Once it gets us there, though, the play delivers nothing more than a set of predictable and overly sentimental stories, none of which struck me as especially moving (to be fair, it didn't help that I watched this right after Candide). The overall effect was like watching something from the Hallmark channel - a competent, well-executed performance with no real edge.

by Lance DeRoos
Rating 5 stars
This was my 2nd Fringe show this year and what a delight! Beautiful music and story and well executed by cast and all involved...and was done with some very creative elements within the production.....a must see if you are attending the Fringe this year

Lovely, lovely
by Isabel Nelson
Rating 5 stars
Beautiful and sophisticated use of story, character, and movement. Who knew that the wide expanse of the ocean could fit in the Rarig X?

A New Beginning
by Katie Starks
Rating 5 stars
A talented ensemble of artists make this show a must see. Inventive, Imaginative and engaging, this show leaves you with a sense of longing to know more about your ancestors. The use of the space seems as if they had been rehearsing and creating the show in it from day one. Sit back and enjoy the ride.

Holy sheet!!
by Andy Binger
Rating 5 stars
I loved this one. When reading the program, I was wondering how they were going to go back and forth with the small stage but they used brilliant ideas with sheets and pulled it off with expertise. The writing was fantastic. I had to go home and google some of the jokes that were over my head but the writing was truly brilliant. Acting was great and gives you a good mix of drama and gut busting humor. Make sure you read the program before the show so you are familiar with character switches. This one is worth a try!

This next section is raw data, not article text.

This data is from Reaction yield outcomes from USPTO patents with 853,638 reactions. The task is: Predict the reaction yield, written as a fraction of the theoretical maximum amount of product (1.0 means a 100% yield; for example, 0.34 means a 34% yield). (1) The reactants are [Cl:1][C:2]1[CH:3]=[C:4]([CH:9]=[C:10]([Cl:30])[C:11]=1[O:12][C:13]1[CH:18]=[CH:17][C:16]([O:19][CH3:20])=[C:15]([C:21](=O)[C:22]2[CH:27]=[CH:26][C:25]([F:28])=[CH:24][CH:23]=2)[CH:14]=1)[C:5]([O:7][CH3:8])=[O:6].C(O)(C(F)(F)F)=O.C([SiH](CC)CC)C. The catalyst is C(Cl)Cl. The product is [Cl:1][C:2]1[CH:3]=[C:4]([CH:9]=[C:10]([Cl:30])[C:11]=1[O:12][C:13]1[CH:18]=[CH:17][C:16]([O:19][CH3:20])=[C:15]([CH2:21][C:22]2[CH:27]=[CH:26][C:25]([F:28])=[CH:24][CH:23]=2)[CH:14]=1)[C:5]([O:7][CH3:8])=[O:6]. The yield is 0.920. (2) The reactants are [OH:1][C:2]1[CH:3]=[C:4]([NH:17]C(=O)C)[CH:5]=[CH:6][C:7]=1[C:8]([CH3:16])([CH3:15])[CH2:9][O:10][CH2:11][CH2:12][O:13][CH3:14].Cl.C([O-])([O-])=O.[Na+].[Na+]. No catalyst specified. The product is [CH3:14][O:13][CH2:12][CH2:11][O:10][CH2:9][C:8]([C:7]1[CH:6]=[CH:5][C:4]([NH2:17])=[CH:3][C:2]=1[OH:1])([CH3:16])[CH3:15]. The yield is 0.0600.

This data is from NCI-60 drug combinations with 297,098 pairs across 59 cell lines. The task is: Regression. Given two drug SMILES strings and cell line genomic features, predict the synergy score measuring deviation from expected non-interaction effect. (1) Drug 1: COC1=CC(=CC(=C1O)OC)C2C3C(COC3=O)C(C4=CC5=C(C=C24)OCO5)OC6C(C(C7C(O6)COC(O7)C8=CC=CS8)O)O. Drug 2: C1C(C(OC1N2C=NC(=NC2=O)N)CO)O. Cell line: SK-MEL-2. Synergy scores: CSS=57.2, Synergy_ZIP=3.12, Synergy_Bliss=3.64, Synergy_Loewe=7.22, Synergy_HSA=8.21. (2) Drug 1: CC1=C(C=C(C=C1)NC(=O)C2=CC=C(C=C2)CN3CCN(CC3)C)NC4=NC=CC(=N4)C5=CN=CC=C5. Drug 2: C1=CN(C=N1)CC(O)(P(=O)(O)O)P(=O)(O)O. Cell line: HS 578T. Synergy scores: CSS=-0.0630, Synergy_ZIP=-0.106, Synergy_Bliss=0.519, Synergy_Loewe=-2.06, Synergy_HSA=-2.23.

Fantastic moments of theatricality!
by Peter Heeringa
Rating 5 stars
I greatly enjoyed myself. Loved the changes of perspective, adept switches of characters, and the handling of differing languages was a treat to follow. The music fit well with the piece and the xperimental provided architecture that was used quite well by the ensemble. Worth seeing the piece just to see the use of sheets and fabric winding their way through the piece!